PN’s poor parliamentary opposition performance won’t stop a landslide in the coming state elections

With so much focus upon the unity government, most have missed the poor parliamentary performance of the Perikatan Nasional (PN) opposition.

Murray Hunter

Although there have been a few reported spontaneous outbursts, the opposition within the Dewan Rakyat has been unfocused and lacklustre.

Earlier in June, the opposition boycotted the debate on the 2021 Auditor General’s report, which criticized the Muhyiddin Yassin government for leakages, non-compliance with regulations, and failure to follow conditions.

Many Bersatu and PAS MPs have only been attending parliament in a spasmodic manner. Of special note in PAS leader, Abdul Hadi Awang.

The opposition has failed to take up the critical issues facing Malaysia today. The falling Ringgit, poor performance of the Bursa KL, falling exports, and rising living costs provide much fodder for the opposition to take up, especially as the Anwar government has been inept on most of them.

Although, PN uses parliamentary question time to bring up issues, they coalition doesn’t see the Dewan Rakyat as a forum of importance. Voters rarely get to see the questions asked, or read the occasional news portal reports. There are a number of very capable PAS members like Dr Mohd Zuhdi Murzuli, Jaziri Alkaf Suffian, Mohd Apardi Mohamed, Aziz Ariffin, and Isaiah Jacob, among others.

Under siege by the media

PN leaders are under siege by the media. Muhyiddin Yassin is portrayed as a crook, and Hadi Awang as a racist and religious extremist. Without debating the merits of these claims, the PH-BN cybertrooper operations are going to town on these memes. PN’s leaders are talked up as wannabe evil and power-hungry politicians, which works extremely well in the urban areas.

However, PAS are using a very different playbook. PN social media supports the perception of the PN leadership as being focused on the mission of PAS. There is a focus upon community, and issues of religion. To PAS members Islam and community have a ‘oneness’, which cant be separated.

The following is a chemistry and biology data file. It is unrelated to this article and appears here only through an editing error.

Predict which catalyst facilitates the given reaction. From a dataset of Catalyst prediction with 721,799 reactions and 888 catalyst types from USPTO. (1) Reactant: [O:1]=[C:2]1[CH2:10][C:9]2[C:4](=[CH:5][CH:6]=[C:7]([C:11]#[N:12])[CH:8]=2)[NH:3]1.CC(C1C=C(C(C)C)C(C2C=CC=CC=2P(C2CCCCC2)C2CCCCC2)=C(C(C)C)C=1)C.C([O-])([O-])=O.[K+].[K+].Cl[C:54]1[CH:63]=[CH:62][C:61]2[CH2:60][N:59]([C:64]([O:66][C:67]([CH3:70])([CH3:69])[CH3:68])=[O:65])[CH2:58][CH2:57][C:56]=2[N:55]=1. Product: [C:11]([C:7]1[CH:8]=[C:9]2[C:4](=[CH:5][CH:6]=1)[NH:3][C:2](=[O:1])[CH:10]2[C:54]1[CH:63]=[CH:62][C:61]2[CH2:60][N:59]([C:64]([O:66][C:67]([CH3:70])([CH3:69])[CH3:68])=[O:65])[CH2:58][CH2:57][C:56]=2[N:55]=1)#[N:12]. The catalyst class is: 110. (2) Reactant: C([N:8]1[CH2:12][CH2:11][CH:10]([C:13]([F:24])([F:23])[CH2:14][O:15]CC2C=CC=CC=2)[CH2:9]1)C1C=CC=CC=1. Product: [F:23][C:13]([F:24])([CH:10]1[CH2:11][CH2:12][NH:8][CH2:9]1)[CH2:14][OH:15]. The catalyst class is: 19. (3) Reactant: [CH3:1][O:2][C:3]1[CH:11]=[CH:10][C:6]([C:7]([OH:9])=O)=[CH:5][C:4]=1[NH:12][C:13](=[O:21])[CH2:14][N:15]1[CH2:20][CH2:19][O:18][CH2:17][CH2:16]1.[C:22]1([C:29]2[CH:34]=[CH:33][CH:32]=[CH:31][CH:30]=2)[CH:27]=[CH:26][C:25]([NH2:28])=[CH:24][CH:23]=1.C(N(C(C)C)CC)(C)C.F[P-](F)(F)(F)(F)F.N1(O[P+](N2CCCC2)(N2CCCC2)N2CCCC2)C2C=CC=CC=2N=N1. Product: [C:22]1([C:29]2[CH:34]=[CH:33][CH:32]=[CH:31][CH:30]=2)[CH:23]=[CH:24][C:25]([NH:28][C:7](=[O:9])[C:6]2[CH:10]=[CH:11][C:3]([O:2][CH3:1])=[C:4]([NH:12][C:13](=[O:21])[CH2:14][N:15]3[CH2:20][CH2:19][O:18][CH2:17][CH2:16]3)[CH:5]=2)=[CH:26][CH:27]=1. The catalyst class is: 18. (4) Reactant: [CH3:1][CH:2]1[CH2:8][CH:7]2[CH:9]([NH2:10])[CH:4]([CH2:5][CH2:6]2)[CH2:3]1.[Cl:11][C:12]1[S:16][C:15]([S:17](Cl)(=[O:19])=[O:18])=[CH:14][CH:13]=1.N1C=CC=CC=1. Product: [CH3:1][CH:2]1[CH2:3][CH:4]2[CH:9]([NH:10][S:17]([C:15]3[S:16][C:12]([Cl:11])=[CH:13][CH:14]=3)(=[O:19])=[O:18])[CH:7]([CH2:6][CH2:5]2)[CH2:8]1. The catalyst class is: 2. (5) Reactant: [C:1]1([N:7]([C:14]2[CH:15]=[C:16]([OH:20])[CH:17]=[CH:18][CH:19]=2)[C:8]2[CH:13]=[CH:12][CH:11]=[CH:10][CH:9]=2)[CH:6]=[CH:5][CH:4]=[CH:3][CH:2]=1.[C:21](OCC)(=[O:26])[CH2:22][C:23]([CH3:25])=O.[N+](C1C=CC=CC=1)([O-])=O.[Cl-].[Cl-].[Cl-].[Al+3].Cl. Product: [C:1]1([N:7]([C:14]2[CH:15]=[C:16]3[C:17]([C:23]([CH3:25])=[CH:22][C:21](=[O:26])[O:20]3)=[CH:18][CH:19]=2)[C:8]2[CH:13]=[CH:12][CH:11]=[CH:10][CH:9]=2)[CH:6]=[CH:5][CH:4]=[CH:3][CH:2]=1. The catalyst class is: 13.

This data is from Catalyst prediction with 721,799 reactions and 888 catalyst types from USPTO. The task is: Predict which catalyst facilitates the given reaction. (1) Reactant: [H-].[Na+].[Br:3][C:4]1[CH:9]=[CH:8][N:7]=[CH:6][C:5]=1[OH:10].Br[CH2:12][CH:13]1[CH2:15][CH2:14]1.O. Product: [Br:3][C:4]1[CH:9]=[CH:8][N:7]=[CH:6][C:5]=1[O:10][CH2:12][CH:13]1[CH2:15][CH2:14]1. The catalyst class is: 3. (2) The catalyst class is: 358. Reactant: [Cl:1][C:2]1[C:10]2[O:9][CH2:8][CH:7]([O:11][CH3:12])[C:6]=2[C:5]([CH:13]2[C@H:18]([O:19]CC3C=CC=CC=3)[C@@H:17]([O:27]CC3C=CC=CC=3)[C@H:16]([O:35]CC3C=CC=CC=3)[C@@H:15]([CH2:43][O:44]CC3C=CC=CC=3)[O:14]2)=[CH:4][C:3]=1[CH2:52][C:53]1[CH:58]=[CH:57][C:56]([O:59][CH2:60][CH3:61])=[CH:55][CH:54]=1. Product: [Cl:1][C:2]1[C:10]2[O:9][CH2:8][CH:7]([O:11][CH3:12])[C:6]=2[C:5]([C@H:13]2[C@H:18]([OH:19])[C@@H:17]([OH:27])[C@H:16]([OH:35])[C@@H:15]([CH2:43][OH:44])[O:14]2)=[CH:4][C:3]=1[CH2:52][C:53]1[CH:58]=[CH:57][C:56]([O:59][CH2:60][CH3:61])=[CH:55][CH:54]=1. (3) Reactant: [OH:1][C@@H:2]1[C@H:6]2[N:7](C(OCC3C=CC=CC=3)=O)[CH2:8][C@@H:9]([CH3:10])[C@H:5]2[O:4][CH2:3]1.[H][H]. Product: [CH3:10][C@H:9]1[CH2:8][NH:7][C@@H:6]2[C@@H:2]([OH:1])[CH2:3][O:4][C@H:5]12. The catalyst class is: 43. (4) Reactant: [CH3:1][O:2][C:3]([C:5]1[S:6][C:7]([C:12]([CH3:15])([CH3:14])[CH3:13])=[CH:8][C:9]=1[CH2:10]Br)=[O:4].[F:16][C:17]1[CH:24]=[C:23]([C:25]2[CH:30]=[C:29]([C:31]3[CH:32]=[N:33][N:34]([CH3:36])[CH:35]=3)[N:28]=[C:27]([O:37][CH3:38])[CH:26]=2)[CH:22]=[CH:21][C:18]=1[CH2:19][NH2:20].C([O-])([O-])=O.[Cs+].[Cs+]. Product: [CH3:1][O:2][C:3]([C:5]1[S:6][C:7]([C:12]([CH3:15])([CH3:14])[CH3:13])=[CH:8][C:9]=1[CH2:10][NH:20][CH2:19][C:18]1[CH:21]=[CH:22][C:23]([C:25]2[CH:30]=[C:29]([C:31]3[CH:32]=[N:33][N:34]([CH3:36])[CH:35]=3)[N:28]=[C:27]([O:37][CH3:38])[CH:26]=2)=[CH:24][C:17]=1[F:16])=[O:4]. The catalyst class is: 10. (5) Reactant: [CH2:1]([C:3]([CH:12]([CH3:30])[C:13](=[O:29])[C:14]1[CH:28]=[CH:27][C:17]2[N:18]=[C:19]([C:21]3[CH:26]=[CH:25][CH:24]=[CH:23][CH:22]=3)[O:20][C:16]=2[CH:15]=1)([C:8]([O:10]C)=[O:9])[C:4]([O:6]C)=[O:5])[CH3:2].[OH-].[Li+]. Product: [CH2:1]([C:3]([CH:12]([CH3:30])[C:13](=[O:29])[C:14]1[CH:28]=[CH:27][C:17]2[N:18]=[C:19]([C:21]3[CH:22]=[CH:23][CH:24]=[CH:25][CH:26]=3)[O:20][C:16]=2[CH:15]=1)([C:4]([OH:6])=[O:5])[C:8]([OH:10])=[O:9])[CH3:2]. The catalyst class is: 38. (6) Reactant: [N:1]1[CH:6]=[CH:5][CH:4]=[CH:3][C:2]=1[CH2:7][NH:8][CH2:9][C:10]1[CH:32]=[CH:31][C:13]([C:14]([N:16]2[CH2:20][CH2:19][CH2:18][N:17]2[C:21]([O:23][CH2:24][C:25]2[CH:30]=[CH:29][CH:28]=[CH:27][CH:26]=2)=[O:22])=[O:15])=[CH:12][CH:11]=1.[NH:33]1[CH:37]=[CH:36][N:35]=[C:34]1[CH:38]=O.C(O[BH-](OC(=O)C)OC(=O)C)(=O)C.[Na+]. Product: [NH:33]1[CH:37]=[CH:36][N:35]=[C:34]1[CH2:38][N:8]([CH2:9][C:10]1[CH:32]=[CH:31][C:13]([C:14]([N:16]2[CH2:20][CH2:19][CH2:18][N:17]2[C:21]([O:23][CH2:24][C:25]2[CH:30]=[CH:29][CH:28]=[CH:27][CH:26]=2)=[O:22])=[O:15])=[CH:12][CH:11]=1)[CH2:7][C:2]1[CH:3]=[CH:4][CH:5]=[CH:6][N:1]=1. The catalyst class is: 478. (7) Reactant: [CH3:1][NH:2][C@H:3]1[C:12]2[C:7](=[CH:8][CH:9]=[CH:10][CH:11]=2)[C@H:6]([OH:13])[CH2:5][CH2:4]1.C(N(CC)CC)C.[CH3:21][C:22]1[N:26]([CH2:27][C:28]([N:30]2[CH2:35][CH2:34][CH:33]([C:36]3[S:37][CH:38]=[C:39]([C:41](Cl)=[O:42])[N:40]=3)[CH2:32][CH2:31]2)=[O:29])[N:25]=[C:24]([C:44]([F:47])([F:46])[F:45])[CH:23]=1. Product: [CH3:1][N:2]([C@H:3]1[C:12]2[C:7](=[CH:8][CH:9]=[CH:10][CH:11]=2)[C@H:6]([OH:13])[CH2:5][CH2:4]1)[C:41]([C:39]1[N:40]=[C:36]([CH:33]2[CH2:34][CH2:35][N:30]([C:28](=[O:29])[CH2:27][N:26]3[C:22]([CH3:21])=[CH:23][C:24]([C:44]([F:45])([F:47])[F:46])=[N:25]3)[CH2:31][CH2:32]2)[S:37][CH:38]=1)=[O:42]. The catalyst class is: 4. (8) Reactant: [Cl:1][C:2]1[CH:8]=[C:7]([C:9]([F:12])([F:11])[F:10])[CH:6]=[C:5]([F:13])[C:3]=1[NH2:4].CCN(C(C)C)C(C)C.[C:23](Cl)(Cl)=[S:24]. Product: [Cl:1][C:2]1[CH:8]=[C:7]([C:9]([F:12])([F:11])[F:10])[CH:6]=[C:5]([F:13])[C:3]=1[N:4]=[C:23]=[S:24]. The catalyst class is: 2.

This is supported by the PAS education and community enclaves around the peninsula. When one travels to a PAS kampong, they will know it. In this way PAS is not a political party, but a community eco-system. An Islamized government is a natural extension.

Anwar’s administration already has a counter strategy in place. The Malaysian Communications & Multimedia Commission (MCMC) is censoring social media statements that breach the sensitive 3R issues (race, religion, and royalty). They are currently issuing a legal suit against Meta (Facebook) for not taking down material the MCMC deems offensive.

The perceived injustice done to PN politicians and repression of social media by the MCMC could well have a counter-effect.

UNDI 18 vote

As was the case in GE15, it was the UNDI 18 voters who voted overwhelmingly towards PN. This is to be expected, particularly within the rural areas, where many youths have gone to Islamic schools. The UNDI 18 voters, who have received religious education are more likely to be motivated to come out and vote than ether UMNO or Pakatan voters, who have some reservations about the unity government’s performance, especially on the economy.

Probable election outcomes

Its probable that PN, led by PAS can obtain a clean sweep of seats in both Kelantan and Terengganu. If voting patterns remain the same as the last general election last November, UMNO will be completely wiped out in both states. That would mean a loss of 8 seats in Kelantan and 10 seats in Terengganu.

Kedah is set to become a PN stronghold. PN is likely to raise its representation from 21 to at least 26 seats, in the 36 seat state assembly.

The DAP led PH government in Penang should hold onto government, but with a reduced majority. PN should be able to win between 6 to 14 seats in Malay majority seats on the mainland.

Selangor will be a bitterly fought election campaign, where it will be a major challenge to hold onto government. In the recently dissolved state assembly, PH-BN held 49 seats between them, and PN 7 seats, in the 56 seat assembly. Its possible PN could win up to 25 seats, where PH-BN just hold on by a slim majority.

Negeri Sembilan will be the most difficult for PN. The most likely result would be that PN picks up only a couple of seats. However, if PN performed very well, it might be able to win up to 11 seats, which would fall short of the 19 seats needed to form a government.

A very strong performance by PN in the coming state elections, will put credence into the idea that PH-BN was an accidental government, which will dent legitimacy. This would further push the unity government towards its pseudo-Islamic agenda.